Light Pollution Goes Mainstream

Eastern U.S. at Night
Billions of watts of wasted electricity stream continually into space as light from cities and towns in eastern North America. This 1994 satellite image is from the Defense Meteorological Satellite Program.
Courtesy NOAA and the U.S. Air Force.
If the fall 2002 meeting of the International Dark-Sky Association (IDA) proved anything, it's that astronomers have lost control of the light-pollution issue — and that's a good thing. Like the spoiling of our air and water, the loss of nighttime darkness is becoming a serious concern not only to astronomers but also to health-care professionals, zoologists, lighting engineers, politicians, and the public.

Some 175 activists gathered in Boston and Cambridge, Massachusetts, last Friday and Saturday for the IDA's first national meeting outside its headquarters city of Tucson, Arizona. They learned that poorly designed light fixtures do more than just blot out our view of the starry sky. They also disrupt our circadian rhythms, cause accidents on roadways, confuse migrating birds and other wildlife, and waste billions of dollars in energy costs.

Johnny Noles
Addressing the affects of runaway nighttime lighting on marine birds, Chesapeake Bay biologist Johnny Noles said, 'There is enough cause for concern to push light pollution into the same arena as chemical pollution.'
S&T photo by Rick Fienberg.
The most notable feature of the conference was the diversity of fields represented among the speakers and attendees. Astronomers (both amateur and professional) were probably the largest group, but collectively they appeared to be in the minority — just as they now account for less than half of the IDA's nearly 10,000 members. Others at the meeting included lighting engineers, city planners, medical researchers, and wildlife conservationists. Over two days of spirited discussion, they shared their knowledge and experience and forged new alliances for the future.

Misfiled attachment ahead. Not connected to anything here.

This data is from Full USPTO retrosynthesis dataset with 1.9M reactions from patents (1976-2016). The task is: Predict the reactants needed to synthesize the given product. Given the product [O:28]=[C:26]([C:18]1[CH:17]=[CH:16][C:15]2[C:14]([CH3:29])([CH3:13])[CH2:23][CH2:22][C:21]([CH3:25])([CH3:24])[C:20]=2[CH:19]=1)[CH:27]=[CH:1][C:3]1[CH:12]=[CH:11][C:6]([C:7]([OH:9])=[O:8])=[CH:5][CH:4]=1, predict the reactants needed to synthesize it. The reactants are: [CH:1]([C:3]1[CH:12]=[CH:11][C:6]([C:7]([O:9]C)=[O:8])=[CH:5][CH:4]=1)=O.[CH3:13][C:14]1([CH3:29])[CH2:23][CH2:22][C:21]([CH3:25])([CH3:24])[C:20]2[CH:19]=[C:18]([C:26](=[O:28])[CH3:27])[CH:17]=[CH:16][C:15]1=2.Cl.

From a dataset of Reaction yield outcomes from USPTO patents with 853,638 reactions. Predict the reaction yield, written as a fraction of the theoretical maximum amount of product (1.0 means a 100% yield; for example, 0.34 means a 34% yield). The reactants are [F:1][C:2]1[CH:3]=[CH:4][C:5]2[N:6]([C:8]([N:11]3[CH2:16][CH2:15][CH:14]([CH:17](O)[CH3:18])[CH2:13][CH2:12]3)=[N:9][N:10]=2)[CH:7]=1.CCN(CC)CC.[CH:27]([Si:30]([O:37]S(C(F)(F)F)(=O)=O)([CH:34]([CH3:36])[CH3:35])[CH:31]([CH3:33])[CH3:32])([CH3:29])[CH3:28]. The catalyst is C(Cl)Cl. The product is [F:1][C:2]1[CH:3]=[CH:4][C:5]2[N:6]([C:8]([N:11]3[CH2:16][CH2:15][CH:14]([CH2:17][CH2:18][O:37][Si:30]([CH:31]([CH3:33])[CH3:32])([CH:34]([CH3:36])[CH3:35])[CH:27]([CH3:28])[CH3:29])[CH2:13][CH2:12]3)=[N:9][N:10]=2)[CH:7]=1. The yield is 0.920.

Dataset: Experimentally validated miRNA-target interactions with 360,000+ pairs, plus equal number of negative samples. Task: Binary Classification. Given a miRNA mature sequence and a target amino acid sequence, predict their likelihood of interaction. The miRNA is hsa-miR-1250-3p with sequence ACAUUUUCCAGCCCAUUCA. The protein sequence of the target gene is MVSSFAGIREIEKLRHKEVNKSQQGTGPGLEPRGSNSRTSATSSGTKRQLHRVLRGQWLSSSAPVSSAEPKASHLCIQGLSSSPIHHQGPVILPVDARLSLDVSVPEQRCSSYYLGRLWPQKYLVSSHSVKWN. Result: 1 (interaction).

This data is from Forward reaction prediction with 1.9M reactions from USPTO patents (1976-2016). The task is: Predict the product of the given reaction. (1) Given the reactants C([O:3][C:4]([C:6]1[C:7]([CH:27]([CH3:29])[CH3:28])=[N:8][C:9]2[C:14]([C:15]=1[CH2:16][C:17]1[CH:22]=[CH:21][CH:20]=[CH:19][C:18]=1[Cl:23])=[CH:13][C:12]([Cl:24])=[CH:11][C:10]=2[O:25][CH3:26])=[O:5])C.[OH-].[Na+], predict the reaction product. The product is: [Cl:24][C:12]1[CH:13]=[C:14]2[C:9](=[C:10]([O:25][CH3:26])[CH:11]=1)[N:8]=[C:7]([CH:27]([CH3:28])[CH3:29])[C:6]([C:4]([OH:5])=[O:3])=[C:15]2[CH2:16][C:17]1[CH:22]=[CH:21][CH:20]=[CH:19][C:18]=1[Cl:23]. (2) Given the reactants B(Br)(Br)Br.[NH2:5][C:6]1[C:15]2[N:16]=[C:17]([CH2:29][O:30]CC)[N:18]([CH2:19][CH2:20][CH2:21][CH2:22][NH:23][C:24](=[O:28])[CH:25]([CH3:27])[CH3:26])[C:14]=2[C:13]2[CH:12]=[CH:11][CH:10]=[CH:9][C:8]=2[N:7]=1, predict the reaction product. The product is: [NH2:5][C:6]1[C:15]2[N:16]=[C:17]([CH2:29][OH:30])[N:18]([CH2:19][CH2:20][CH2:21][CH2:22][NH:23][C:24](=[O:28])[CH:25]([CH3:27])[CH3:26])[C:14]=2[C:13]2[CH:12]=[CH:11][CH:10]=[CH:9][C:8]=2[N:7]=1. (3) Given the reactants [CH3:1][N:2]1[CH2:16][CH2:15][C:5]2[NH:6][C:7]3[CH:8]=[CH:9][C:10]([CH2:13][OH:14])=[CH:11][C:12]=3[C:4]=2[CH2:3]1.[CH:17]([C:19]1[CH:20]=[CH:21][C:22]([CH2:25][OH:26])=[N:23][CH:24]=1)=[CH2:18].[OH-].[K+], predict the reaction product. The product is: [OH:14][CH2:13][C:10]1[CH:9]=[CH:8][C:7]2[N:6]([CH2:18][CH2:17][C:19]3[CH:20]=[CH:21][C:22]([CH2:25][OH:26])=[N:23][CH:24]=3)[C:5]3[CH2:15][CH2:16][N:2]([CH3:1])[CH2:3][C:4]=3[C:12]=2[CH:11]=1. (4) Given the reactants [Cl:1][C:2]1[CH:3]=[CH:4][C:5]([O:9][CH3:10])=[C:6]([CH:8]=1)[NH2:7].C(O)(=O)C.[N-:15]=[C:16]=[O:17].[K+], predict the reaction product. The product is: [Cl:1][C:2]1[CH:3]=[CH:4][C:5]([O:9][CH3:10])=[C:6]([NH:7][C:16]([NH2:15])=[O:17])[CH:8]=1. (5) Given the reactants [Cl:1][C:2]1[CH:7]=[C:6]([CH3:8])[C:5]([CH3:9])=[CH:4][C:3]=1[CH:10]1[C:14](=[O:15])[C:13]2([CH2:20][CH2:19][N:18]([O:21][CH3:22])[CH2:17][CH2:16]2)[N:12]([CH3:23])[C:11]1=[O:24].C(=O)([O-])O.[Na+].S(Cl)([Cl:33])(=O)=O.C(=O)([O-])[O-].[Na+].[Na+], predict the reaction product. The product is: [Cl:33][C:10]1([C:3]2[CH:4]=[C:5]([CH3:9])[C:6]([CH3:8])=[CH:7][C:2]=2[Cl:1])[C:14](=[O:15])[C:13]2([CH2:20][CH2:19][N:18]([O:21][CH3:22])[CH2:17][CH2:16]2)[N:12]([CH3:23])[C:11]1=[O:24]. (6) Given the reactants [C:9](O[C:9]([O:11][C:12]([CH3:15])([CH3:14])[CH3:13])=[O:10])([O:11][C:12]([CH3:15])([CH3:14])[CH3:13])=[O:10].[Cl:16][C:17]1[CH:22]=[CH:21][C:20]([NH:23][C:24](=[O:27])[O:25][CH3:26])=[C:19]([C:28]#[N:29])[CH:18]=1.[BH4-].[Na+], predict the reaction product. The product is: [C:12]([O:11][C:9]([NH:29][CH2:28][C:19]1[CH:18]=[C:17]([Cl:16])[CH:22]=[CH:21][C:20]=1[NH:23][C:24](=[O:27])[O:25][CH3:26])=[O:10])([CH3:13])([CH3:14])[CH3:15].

Typical of the presentations made at the meeting was that of epidemiologist Richard Stevens (University of Connecticut). "Evidence is mounting," he said, "that the elevated risk of breast cancer in industrialized societies is due, at least in part, to the use of electric lights at night." The connection, the subject of increasing research, appears to involve hormones and other components of our immune systems produced by our bodies only when the brain's visual cortex relays signals from the retina that it is dark.

Just as we needn't shut down every factory to keep our air and water clean, we needn't shut off every light to maintain our health and enjoy starry skies. All that's required, asserts IDA founder and executive director David Crawford, is to use the right amount of light, where and when it's needed. Several manufacturers displayed new, shielded luminaires that shine all their light on the ground, spilling none into the sky or into neighbors' windows; these designs eliminate glare and allow the use of lower-wattage bulbs to achieve the desired level of illumination. "There are no losers" when good lighting is used instead of bad lighting, said Crawford. "We all win."

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Richard Tresch Fienberg

About Richard Tresch Fienberg

Professional astronomer by training and Sky & Telescope's former editor in chief, Rick Fienberg is now press officer at the American Astronomical Society and an advocate for astronomy outreach.
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